TRIBUTES have been paid to a popular former footballer.

Charlie Kelsall from Buckley died on April 20, five days after his 98th birthday.

The former Wrexham player was described by Paul Davies, secretary of the Buckley Society, as "a real gentleman".

Mr Davies said: "He was very well liked in the Buckley community and he was very humble about his football career.

"He had a wealth of knowledge about local history, particularly the brick making industry. We will all miss him."

Mr Kelsall's son Peter said his father and mother Joan, who died in 2005, loved ballroom dancing and travelling.

He said they particularly enjoyed visiting him, his wife Barbara and their children Angie and Ian in the United States, as well as seeing national parks such as Yosemite, the Grand Canyon, Bryce and Zion.

Mr Kelsall took up playing football at St Matthews School in Buckley and Hawarden County School, where he was selected at all age levels.

He had football in his genes, as his brother Joe won a Welsh Amateur international cap.

Upon leaving school he obtained work at a Buckley Brickworks and continued playing football for a local side, Mynydd Isa Wanderers, with whom he won a Flintshire League Championship medal, and a runners-up medal in the Flintshire League's Challenge Cup in 1938.

Mr Kelsall played for Buckley Town during the following season, where a Wrexham scout spotted him.

After a visit to his Buckley home by the Wrexham director George Turner in the close season of 1939, Charlie signed for the Racecourse club on a part-time basis.

He was playing in Wrexham's Cheshire League side when the Second World War began, but he continued to combine semi-professional football with work at the brickworks, because of his age.

Mr Kelsall made his first team debut for Wrexham in a Football Regional League West Division match against Chester in March 1940 and he made two further appearances before the end of the season.

He became a regular in the Wrexham team in the following season, playing regular matches against the likes of Liverpool, Manchester United, Manchester City, Everton, Stoke City, etc, before being called up to the Army at the end of the 1940-41 campaign.

He then joined the Second Survey Regiment in May 1941, with whom he was to serve for the majority of his time in Burma and India.

In five years in the Army, he would only return home the once and that was for a fleeting visit.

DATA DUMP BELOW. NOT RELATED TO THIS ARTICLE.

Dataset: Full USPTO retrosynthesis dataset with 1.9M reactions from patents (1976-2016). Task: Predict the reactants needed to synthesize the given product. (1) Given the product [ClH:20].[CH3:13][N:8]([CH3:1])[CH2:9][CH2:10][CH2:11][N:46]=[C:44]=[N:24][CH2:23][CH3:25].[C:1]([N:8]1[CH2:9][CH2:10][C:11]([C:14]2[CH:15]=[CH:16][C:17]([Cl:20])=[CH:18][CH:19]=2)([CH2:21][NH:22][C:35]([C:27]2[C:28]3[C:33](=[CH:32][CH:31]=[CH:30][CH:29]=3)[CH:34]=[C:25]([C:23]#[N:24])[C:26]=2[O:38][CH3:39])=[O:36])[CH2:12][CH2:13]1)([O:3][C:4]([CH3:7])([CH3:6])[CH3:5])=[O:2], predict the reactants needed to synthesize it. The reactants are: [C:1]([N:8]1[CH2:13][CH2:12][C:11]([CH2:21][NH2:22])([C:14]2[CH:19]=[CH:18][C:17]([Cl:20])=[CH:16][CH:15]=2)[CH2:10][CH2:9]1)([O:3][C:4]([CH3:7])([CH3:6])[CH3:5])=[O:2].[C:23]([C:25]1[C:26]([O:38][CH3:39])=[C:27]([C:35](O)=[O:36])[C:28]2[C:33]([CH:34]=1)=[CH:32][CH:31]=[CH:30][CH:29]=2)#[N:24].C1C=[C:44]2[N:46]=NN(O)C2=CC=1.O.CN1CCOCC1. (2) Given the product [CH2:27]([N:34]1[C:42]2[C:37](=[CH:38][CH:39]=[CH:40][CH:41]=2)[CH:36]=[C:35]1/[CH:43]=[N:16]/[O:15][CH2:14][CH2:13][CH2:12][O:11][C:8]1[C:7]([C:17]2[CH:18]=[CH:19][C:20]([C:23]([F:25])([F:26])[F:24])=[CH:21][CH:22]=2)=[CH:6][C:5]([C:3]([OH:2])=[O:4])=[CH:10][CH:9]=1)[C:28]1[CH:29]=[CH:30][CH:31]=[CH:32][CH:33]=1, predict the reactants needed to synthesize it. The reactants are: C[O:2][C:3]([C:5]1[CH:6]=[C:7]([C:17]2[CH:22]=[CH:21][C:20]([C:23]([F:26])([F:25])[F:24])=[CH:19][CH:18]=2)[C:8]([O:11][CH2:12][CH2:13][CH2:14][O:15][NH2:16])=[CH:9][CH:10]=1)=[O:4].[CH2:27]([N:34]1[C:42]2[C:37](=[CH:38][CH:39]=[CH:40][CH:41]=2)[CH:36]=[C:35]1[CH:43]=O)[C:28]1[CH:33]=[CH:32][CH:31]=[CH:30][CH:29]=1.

After the Second World War was over, Mr Kelsall re-signed for Wrexham on a part-time basis, and returned to work at the Metallic brickworks, where he became manager.

A full-back, playing at either left or right back, he made his Football League debut in a 1-0 defeat at Stockport in April 1947, as he went on to give loyal service to Wrexham, spending a further six seasons at the Racecourse.

Although he struggled to gain a regular first team place due to the form of the likes of Cyril Jones, Eddie Tunney, Ron Jackson and Ronnie Wynn, during that period.

He played mainly in the Cheshire League side but could always be relied upon to cover at full-back in the first team when required.

Mr Kelsall finally left the Racecourse in May 1952, when he joined Welsh League side Holywell Town, who were managed by former Wrexham player Gordon Gunson.

In his first season with them, he featured in their Welsh League Division One Championship winning side and he also collected a Welsh League Alves Cup runners'-up medal.

He spent one more year with Holywell before joining his local side, Buckley Rovers, turning out for them for a season before knee trouble forced his retirement.

Charlie continued working at the brickworks in Buckley, later becoming a manager at the Lane End Brickworks, before ending his working life at British Aerospace at Broughton.

He had lived in retirement in his native Buckley, then later at a residential home in Hawarden.

A spokesman for Wrexham AFC said: "Everyone at Wrexham Football Club would like to send their deepest sympathy to Charlie’s only son Peter, who now resides in Denver, Colorado."